A revolution in careers guidance is essential to halt further youth unemployment
Liam Benjamin Preston
Thursday, December 15, 2011
I've spent much of the last few years speaking to young people about a vast array of topics and one in particular is around their future; and in particular the choices they've had, the decisions they've made, and ultimately where they are now. But I continually ask the same questions; Have you had any careers advice and if so what was it like?
It's alarming that I'm usually met with two responses; "No" or "Yes, but it wasn't very good!" It's a possibility that the young people I've spoken to were unaware of the advice available or simply they were not interested in it at the time. What frightens me most is how both the education system and the government are failing to prepare our youth to tackle a world that is rapidly changing around them.
What's most hard hitting for me, is the necessity for young people to have an understanding of what is needed, both in terms of qualification and skill set, in order to do the particular job which they aspire to do. When I received my careers guidance, I was in Year 10 at school. I sat in front of a computer screen and clicked a series of buttons which magically told me that I should be a landscape gardener. Other than this one solitary moment of careers guidance, which was part of a PSHE class, I have not had a single other piece of guidance in my life and I don't think I'm the only one of my generation to be in this position. When speaking to friends about their experiences, the same wildcard job titles were suggested, "investment banker", "civil engineer" and "greengrocer" but I found no desire or passion from them to pursue these careers.
What does this show us? It shows us that careers guidance shouldn't be a meaningless interaction between a mouse and a computer screen, it shows us that careers guidance should be about engaging with our young people. It should be given by real people, qualified experts, and our young people should have the opportunity to engage with experienced individuals that have the knowledge to support them, not just once but over a series of time. The axing of the connexions service has left a dramatic void in the knowledge we are equipping our young people with when they enter what is already an uncertain future. Young people should be engaged in the process of careers guidance and it needs to be a two-way experience developing not just the knowledge but the aspiration of what future they want to build for themselves.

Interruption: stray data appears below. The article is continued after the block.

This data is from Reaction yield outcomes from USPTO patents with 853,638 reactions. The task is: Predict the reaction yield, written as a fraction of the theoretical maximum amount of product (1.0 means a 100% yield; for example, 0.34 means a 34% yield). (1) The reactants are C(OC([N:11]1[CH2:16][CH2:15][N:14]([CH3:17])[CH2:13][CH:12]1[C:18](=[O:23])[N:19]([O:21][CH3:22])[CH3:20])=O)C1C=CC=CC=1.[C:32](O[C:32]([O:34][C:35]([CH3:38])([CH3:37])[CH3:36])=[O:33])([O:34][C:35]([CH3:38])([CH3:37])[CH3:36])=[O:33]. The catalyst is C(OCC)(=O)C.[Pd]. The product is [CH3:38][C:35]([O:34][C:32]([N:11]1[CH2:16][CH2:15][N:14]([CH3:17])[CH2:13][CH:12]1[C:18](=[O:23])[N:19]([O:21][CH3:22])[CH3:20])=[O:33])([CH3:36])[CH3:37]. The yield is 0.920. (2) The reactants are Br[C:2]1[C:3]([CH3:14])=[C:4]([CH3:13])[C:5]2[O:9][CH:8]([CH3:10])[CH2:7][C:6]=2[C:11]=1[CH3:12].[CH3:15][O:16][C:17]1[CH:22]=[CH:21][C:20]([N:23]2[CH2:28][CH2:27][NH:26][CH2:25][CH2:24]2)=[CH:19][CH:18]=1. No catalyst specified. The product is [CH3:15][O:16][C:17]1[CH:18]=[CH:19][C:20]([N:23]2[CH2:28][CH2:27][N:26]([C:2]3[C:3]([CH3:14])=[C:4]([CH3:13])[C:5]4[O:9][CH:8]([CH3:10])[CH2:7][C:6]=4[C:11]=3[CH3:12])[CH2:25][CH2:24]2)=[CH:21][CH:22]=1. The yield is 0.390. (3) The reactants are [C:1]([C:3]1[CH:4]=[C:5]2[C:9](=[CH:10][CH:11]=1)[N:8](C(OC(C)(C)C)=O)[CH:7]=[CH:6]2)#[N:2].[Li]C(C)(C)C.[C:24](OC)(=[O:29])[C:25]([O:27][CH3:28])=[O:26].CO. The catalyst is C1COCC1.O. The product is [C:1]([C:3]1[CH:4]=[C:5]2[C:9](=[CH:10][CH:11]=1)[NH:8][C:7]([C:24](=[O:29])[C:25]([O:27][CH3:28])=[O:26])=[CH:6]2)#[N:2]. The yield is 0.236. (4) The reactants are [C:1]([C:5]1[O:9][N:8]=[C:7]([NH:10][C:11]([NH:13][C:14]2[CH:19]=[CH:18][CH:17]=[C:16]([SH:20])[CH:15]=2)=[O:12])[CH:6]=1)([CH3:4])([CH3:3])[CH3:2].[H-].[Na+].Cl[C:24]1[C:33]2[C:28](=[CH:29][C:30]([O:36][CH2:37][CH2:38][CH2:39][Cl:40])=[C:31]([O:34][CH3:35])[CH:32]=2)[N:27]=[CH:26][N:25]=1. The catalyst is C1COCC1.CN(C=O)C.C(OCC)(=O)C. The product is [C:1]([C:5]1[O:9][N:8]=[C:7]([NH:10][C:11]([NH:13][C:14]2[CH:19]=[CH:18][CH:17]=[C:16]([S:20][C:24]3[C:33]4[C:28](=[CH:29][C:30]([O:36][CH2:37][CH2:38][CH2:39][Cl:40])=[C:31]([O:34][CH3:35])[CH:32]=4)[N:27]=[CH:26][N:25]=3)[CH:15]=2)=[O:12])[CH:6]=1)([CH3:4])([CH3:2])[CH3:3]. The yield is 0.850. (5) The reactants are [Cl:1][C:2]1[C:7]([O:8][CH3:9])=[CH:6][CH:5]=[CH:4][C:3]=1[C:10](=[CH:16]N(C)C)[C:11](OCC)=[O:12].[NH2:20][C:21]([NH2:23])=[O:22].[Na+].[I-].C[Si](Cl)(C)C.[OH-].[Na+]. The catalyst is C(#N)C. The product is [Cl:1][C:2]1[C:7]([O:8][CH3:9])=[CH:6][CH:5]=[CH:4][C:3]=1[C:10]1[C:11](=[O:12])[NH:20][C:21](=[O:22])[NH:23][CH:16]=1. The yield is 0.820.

It's impossible to shy away from the mass youth unemployment sweeping across the UK and we need to go back to some of the fundamental reasons behind this. We have many graduates who are unemployed and this has a large amount to do with the inflation of qualifications but I also believe it's about young people being completely unaware of what career path they wish to take or where their education can take them. At the European Youth Forum and OECD (Organisation for Economic Co-operation and Development) conference on "Youth Employment in Europe" earlier this week, Simon Kuper, columnist with the Financial Times, stated that "In some OECD countries, nearly half of young people working are doing jobs where they are overqualified for..." This is the problem we are facing in the UK. We have a generation which has been fed the line from a young age, that get a degree and you'll get a job at the end. The sad reality is this is not true at all.
So where do we go from here?
It's time to pave the way for a more informative, supportive and engaging
future for our young people. We need to be investing in young people now but
not just in services that are target and preventative, but in services that
help foster development. The government needs to look into how the decisions that
young people take about the rest of their lives are influenced and the level of
knowledge which they have when making them. Now, more than ever, there is a
need for a revolution in the careers guidance that young people receive. It
should be informative, develop them as learners and take the young people on a
journey, where they are able to make decisions not based on a 10-minute test
but on exploration of their passions and desires, with someone who wants them